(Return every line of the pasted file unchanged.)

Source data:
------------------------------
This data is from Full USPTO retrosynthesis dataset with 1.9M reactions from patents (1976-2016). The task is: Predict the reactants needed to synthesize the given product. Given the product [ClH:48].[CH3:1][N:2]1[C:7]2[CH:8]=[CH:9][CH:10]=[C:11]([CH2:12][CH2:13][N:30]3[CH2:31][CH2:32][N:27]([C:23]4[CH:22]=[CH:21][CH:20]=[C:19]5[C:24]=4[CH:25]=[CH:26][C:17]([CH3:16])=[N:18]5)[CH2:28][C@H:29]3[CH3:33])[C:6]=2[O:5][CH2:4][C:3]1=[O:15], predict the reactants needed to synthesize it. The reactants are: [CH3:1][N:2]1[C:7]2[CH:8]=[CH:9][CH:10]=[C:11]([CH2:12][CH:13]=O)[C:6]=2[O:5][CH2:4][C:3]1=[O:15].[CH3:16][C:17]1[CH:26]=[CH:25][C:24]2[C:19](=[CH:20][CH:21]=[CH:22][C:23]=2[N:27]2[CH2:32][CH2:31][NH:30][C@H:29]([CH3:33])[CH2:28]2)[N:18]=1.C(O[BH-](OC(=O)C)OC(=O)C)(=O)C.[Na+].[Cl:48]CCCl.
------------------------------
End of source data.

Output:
This data is from Full USPTO retrosynthesis dataset with 1.9M reactions from patents (1976-2016). The task is: Predict the reactants needed to synthesize the given product. Given the product [ClH:48].[CH3:1][N:2]1[C:7]2[CH:8]=[CH:9][CH:10]=[C:11]([CH2:12][CH2:13][N:30]3[CH2:31][CH2:32][N:27]([C:23]4[CH:22]=[CH:21][CH:20]=[C:19]5[C:24]=4[CH:25]=[CH:26][C:17]([CH3:16])=[N:18]5)[CH2:28][C@H:29]3[CH3:33])[C:6]=2[O:5][CH2:4][C:3]1=[O:15], predict the reactants needed to synthesize it. The reactants are: [CH3:1][N:2]1[C:7]2[CH:8]=[CH:9][CH:10]=[C:11]([CH2:12][CH:13]=O)[C:6]=2[O:5][CH2:4][C:3]1=[O:15].[CH3:16][C:17]1[CH:26]=[CH:25][C:24]2[C:19](=[CH:20][CH:21]=[CH:22][C:23]=2[N:27]2[CH2:32][CH2:31][NH:30][C@H:29]([CH3:33])[CH2:28]2)[N:18]=1.C(O[BH-](OC(=O)C)OC(=O)C)(=O)C.[Na+].[Cl:48]CCCl.